Thursday, July 21, 2011

Esther, Star of the OT: Part 6: Martin Luther (cont.)



We must carefully distinguish between Luther's actual reasons for rejecting Esther, from Luther's arguments against it, which he used to justify its rejection, and convince other to do so.

There is indeed an obvious difference:  Luther's rejection of Esther, as stated by him is probably honest enough:  the book is too Jewish.  He finds further fault with it in that it promotes Judaism.  This is an important observation, not that the book necessarily promotes Judaism, but that Luther perceived it that way.

For it is a reasonable admission that the book does portray Judaism in a positive light.  We make this point, because others have attempted to interpret the book as casting Jews and Judaism in a negative light.
For instance, in his article on Bible.Org, entitled  Miss Persia ,
 Bob Deffinbaugh
Ezra and Nehemiah are the account of the godly Jews who returned to the promised land and who sought to rebuild Jerusalem and the temple amidst great difficulty and opposition.
Esther, on the other hand, is an account of those who became too attached to the land of their sojournings and thus disobeyed God by not returning when it was not only allowed, but commanded.

...While Ezra and Nehemiah focus on the return to the land by the faithful remnant, Esther depicts the fate of those who remain in the land of their captivity. We should not expect Mordecai and Esther to be godly Jews, for they are living in disobedience. No wonder there is no mention of God, and no wonder that Esther’s Persian name is the name of a heathen God, Ishtar."
(- Deffinbaugh, Miss Persia )
Thus we have the ironic situation of Luther rejecting Esther for its vindication of Judaism, while modern commentators who claim to embrace the book's Scriptural status interpret it in the most negative way possible.

One can't help feeling that anti-Semites have become quite sophisticated in their use of Esther.  It is now clung to, almost revelled in, and held up as yet another piece of "evidence against the Jews",  and so is willingly accepted as Canon, provided the anti-Judaism diatribe be allowed to continue.

No wonder ordinary Christians are utterly confused about the book of Esther.

Luther's open rejection of Esther has itself been abandoned, in favor of a new interpretation, denigrading Esther, Mordecai, and pretty much all the Jews in the Babylonian empire!   Although safely hiding behind a "high view of Scripture", and the methods of 'rational-historical criticism', its the same old anti-Semitism, this time more sinister, and camera-shy.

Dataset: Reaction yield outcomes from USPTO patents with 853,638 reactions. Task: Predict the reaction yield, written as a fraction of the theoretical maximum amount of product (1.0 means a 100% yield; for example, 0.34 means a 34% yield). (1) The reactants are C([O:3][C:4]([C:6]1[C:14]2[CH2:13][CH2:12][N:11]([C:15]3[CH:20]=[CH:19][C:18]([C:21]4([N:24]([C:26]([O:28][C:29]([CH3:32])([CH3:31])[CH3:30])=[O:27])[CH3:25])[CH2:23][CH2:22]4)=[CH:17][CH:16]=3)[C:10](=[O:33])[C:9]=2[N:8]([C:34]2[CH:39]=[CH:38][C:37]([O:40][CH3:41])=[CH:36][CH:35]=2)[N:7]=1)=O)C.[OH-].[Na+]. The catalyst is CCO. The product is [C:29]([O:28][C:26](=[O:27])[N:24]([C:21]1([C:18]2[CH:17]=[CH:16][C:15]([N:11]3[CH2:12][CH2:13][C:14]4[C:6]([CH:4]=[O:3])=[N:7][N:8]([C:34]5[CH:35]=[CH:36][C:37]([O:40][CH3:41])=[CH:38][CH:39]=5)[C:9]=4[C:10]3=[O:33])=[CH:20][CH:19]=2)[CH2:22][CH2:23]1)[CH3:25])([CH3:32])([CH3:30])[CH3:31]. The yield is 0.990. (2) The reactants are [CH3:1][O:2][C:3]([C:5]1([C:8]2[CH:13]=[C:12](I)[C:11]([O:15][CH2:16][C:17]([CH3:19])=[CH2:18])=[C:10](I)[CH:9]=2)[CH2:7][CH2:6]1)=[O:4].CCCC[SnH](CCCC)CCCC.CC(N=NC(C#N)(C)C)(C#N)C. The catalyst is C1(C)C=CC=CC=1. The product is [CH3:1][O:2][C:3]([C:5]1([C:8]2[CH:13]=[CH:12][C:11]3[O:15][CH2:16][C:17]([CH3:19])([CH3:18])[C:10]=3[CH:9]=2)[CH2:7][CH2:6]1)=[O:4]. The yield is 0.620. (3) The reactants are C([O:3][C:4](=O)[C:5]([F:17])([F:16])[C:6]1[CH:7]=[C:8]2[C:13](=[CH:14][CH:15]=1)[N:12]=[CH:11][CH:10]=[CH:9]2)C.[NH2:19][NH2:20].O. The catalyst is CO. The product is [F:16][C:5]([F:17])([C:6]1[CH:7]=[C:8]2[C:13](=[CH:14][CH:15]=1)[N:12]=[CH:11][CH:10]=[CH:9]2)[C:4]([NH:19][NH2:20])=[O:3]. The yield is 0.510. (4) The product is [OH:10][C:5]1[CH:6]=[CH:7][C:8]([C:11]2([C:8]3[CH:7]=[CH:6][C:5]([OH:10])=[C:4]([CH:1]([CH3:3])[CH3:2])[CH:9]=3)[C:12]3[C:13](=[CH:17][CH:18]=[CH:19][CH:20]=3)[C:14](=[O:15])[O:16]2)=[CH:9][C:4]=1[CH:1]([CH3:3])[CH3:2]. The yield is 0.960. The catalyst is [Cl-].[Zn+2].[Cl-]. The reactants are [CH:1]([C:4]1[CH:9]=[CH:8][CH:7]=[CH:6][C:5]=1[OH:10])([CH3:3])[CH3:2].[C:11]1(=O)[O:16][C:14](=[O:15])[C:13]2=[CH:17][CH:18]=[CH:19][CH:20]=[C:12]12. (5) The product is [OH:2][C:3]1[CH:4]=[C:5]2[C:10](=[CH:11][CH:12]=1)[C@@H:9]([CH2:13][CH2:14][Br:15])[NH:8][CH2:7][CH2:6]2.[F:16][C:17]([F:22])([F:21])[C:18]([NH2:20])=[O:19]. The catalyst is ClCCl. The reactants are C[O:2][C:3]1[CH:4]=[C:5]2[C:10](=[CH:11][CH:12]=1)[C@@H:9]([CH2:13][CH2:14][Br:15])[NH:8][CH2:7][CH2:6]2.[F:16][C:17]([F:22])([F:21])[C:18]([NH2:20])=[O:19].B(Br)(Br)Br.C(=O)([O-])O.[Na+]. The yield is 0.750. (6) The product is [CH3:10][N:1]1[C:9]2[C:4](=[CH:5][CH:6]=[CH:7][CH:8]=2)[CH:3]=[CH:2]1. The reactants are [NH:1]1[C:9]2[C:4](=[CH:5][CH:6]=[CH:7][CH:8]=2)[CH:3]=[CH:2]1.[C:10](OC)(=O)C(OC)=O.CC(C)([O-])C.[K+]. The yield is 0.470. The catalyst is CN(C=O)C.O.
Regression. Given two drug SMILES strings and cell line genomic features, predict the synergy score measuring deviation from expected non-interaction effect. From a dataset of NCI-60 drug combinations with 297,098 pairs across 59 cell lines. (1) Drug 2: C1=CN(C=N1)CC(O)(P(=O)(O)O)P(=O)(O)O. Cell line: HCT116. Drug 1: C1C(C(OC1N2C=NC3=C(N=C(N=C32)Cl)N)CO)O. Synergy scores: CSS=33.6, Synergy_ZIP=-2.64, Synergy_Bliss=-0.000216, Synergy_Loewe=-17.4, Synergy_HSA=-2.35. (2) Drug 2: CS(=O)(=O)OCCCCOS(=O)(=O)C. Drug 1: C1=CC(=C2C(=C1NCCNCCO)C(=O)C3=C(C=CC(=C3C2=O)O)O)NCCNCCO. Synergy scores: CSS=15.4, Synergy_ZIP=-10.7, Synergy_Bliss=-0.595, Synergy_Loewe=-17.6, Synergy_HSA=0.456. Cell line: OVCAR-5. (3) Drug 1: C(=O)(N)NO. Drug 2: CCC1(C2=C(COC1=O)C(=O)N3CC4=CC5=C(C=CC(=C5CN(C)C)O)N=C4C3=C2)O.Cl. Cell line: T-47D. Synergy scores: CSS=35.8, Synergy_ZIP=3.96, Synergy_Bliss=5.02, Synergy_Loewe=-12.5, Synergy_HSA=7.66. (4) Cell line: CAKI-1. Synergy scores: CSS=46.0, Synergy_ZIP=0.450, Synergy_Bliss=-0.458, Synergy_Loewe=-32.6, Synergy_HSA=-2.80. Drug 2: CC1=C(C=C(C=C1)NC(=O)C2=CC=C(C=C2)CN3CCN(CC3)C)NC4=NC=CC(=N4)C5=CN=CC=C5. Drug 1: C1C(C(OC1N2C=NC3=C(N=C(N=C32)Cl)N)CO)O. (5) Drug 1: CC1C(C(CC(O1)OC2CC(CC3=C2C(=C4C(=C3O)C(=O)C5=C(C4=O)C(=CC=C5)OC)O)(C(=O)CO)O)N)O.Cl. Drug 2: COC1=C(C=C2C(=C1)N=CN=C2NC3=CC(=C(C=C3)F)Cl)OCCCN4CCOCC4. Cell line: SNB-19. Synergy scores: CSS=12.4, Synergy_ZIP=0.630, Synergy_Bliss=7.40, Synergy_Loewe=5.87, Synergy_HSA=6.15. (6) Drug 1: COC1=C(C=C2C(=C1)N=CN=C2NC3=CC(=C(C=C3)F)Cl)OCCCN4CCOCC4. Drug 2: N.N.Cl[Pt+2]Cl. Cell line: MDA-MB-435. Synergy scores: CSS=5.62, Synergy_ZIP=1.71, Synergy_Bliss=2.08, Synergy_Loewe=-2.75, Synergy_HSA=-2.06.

The reasons which Luther initially gave for rejecting Esther, have become tools to be used in its new interpretation.
Observe Deffinbaugh's clever performance here:
"What a wonderful, heart-warming story. It could have begun, “Once upon a time . . .” and ended “. . . happily ever after.” But before we feel too good about what we have read, we should give the matter a little more thought. Here are a few questions with which to begin:
(1) Why is the name of God never mentioned in the Book of Esther?
(2) Why is prayer never specifically mentioned in the book?
(3) Why does the New Testament never mention or refer to anything concerning the Book of Esther?
(4) The Book of Esther gives the historical basis for the feast of Purim. Why is this feast never mentioned in the New Testament?
(5) Why have neither Calvin nor Luther chosen to write a commentary on the Book of Esther, and why did Luther indicate he wished the book did not exist?
(6) Why is the Book of Esther the number one favorite of all the Old Testament books among the Jews?
(7) Why do later Greek translations add so many verses (107) to the Hebrew text (157) and try so hard to change our understanding of the earliest texts?
(8) Since the book concerns Jews living outside the promised land, why is there never any mention of God’s Law, of the Holy Land, or of Jerusalem and the temple?
(9) Why are we so easily inclined to look upon King Ahasuerus as evil and to view Mordecai and Esther as godly?
(10) Why are we happy to see Esther on the throne, even though she has misrepresented her nationality and kin, is living outside the promised land, and is married to a heathen king, the winner of a contest which included sleeping with the king?
Something is drastically wrong with God’s people as represented in the Book of Esther. We should not delight in Esther’s “success” in becoming queen; we should be distressed."
 Deffinbaugh actually does us a small favor, listing some of the main historical objections to the book of Esther.

Questions (3) and (4) are illegitimate, because they are anachronistic.  The OT Canon was established before the NT was written.
Question (5) is a ludicrous innuendo, given Luther's rampant anti-Semitism.  Calvin too is another anachronistic "authority".  If the NT must be legitimized by the OT, how much more so does a 16th century critic need to be set straight by the word of God, and not vice versa?
(6) is the most remarkable attempt at 'guilt by association'.  Why wouldn't a people or tribe be enthusiastic about their own national literature?  Do the Greeks like Homer?  Could a question be stupider?
Question (9) is something better left for psychology students, but of no concern to commentators or interpreters.

Question (10) attempts to impose some kind of 19th century Victorian moral standard upon an ancient Biblical story.  We doubt any Biblical story would survive that standard of measure.

We are left with perhaps 3 or 4 historical and textual questions worth investigating.   After all, if the book of Esther is being accepted or rejected based upon historical-critical methods, we had best have a look at evidence.


(to be continued...)

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